In 1973, previously unaware of the organized gay movement, he read an interview in the Air Force Times with gay activist Frank Kameny who had counseled several gays in the military over the years. He called Kameny in Washington DC and learned that Kameny had long been looking for a gay service member with a perfect record to create a test case to challenge the military’s ban on gays. About a year later, he called Kameny again, telling him that he might be the person. After several months of discussion with Kameny and ACLU attorney David Addlestone during which they formulated a plan, he hand-delivered a letter to his Langley AFB commanding officer on March 6, 1975. When his commander asked, “What does this mean?” Matlovich replied, “It means Brown versus the Board of Education” – a reference to the 1954 landmark Supreme Court case outlawing racial segregation in public schools. For Matlovich, his test of the military’s ban on homosexuals would be equivalent to that case. . .

From the moment his case was revealed to the public, he was repeatedly called upon by gay groups to help them with fund raising and advocating against anti-gay discrimination, helping lead campaigns against Anita Bryant’s effort in Miami, Florida, to overturn a gay nondiscrimination ordinance and John Briggs’ attempt to ban gay teachers in California. Sometimes he was criticized by individuals more to the left than he had become. “I think many gays are forced into liberal camps only because that’s where they can find the kind of support they need to function in society” Matlovich once noted.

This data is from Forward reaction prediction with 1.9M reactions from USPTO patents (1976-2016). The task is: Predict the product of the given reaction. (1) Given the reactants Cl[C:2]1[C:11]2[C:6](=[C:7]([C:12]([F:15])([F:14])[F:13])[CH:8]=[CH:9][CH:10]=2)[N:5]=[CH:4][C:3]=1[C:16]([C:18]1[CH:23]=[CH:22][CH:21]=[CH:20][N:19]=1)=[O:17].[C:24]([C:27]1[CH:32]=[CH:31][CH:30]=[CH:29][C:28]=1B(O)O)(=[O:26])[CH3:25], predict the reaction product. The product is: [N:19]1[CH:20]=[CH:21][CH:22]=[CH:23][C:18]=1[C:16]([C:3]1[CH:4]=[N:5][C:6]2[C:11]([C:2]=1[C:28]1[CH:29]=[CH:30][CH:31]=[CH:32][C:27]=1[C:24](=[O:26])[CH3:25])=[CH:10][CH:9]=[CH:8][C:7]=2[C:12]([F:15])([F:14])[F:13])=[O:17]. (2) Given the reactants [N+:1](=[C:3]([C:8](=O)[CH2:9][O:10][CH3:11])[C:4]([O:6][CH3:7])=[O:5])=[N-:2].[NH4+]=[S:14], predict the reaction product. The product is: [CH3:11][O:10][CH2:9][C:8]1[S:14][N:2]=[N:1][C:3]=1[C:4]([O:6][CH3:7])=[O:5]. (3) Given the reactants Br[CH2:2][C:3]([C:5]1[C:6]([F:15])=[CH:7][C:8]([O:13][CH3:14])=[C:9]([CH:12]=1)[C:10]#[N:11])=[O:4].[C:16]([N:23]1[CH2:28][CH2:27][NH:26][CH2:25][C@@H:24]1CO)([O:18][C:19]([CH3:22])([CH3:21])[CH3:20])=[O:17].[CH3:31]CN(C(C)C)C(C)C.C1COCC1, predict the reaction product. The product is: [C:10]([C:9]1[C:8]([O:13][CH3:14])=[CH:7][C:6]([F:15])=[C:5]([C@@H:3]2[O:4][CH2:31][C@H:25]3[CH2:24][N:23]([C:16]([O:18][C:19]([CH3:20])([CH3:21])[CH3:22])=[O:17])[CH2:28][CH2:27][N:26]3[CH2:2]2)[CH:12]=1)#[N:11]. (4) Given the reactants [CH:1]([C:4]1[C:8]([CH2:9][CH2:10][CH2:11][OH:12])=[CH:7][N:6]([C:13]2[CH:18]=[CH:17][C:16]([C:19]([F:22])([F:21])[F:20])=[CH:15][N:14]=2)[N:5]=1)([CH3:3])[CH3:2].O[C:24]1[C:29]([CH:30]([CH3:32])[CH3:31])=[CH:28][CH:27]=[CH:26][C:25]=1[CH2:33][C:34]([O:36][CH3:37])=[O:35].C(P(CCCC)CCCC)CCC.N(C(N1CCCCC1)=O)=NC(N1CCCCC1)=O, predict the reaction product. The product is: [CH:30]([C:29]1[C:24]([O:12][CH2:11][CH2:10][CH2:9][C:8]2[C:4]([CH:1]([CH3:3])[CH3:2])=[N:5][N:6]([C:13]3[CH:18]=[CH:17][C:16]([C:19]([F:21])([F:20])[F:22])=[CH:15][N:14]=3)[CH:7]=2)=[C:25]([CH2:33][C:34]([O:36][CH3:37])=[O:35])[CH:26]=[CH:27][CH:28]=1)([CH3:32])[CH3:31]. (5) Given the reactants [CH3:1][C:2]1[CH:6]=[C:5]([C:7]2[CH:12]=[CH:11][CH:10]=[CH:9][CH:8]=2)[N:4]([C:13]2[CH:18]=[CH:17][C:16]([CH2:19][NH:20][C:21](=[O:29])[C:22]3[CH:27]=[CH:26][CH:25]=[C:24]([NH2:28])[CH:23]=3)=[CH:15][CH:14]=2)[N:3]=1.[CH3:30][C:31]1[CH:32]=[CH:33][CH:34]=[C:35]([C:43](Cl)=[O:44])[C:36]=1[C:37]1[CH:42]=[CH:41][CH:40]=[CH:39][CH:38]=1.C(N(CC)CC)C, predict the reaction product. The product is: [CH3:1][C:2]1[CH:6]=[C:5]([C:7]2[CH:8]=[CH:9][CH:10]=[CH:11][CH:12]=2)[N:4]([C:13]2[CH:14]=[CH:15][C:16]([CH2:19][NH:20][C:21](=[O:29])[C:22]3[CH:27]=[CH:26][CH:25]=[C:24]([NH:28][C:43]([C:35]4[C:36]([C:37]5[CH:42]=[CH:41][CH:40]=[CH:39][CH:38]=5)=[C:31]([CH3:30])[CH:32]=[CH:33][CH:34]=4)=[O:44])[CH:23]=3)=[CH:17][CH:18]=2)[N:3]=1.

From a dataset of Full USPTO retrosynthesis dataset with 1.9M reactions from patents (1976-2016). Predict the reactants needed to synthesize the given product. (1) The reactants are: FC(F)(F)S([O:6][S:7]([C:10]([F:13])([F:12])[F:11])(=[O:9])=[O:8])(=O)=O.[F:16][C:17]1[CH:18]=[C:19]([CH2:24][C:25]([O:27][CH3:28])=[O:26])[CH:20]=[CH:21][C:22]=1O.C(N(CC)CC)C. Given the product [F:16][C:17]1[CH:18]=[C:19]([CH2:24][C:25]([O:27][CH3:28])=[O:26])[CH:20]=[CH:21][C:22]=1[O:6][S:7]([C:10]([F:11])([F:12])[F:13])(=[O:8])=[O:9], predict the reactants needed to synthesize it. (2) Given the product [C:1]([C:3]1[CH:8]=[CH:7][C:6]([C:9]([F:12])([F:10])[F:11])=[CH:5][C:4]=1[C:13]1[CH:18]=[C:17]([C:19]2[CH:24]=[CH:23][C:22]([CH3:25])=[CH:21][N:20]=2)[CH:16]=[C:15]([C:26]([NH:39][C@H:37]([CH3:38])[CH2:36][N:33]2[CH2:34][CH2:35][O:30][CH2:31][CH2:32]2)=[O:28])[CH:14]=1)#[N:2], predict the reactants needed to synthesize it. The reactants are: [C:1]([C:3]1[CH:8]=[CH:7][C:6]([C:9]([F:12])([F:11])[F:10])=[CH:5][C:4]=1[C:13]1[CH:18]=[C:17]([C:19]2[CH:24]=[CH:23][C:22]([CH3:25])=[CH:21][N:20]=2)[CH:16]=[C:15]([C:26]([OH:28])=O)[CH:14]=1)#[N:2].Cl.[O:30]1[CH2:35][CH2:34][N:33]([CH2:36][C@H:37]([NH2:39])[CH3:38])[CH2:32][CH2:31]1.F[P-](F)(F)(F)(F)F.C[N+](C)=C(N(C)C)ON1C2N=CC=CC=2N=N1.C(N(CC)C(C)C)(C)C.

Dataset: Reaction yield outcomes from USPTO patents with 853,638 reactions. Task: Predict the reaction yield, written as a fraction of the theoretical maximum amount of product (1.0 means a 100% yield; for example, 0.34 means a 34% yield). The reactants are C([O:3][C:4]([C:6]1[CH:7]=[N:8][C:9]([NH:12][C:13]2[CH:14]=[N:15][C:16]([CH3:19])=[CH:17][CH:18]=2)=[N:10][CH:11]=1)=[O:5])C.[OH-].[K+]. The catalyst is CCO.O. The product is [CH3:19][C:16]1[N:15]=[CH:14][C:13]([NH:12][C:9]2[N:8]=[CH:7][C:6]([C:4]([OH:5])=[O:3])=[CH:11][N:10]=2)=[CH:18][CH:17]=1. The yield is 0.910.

With the outbreak of HIV/AIDS in the U.S. in the late 1970s, Leonard’s personal life was caught up in the virus’ hysteria that peaked in the 1980s. He sold his Guerneville restaurant in 1984, moving to Europe for a few months. He returned briefly to Washington, D.C., in 1985 and, then, to San Francisco where he sold Ford cars and once again became heavily involved in gay rights causes and the fight for adequate HIV-AIDS education and treatment.

During the summer of 1986, Matlovich felt fatigued, then contracted a prolonged chest cold he seemed unable to shake. When he finally saw a physician in September of that year, he was diagnosed with HIV/AIDS. Too weak to continue his work at the Ford dealership, he was among the first to receive AZT treatments, but his prognosis was not encouraging. He went on disability and became a champion for HIV/AIDS research for the disease which was claiming tens of thousands of lives in the Bay Area and nationally. He announced on Good Morning America in 1987 that he had contracted HIV, and was arrested with other demonstrators in front of the White House that June protesting what they believed was an inadequate response to HIV-AIDS by the administration of President Ronald Reagan.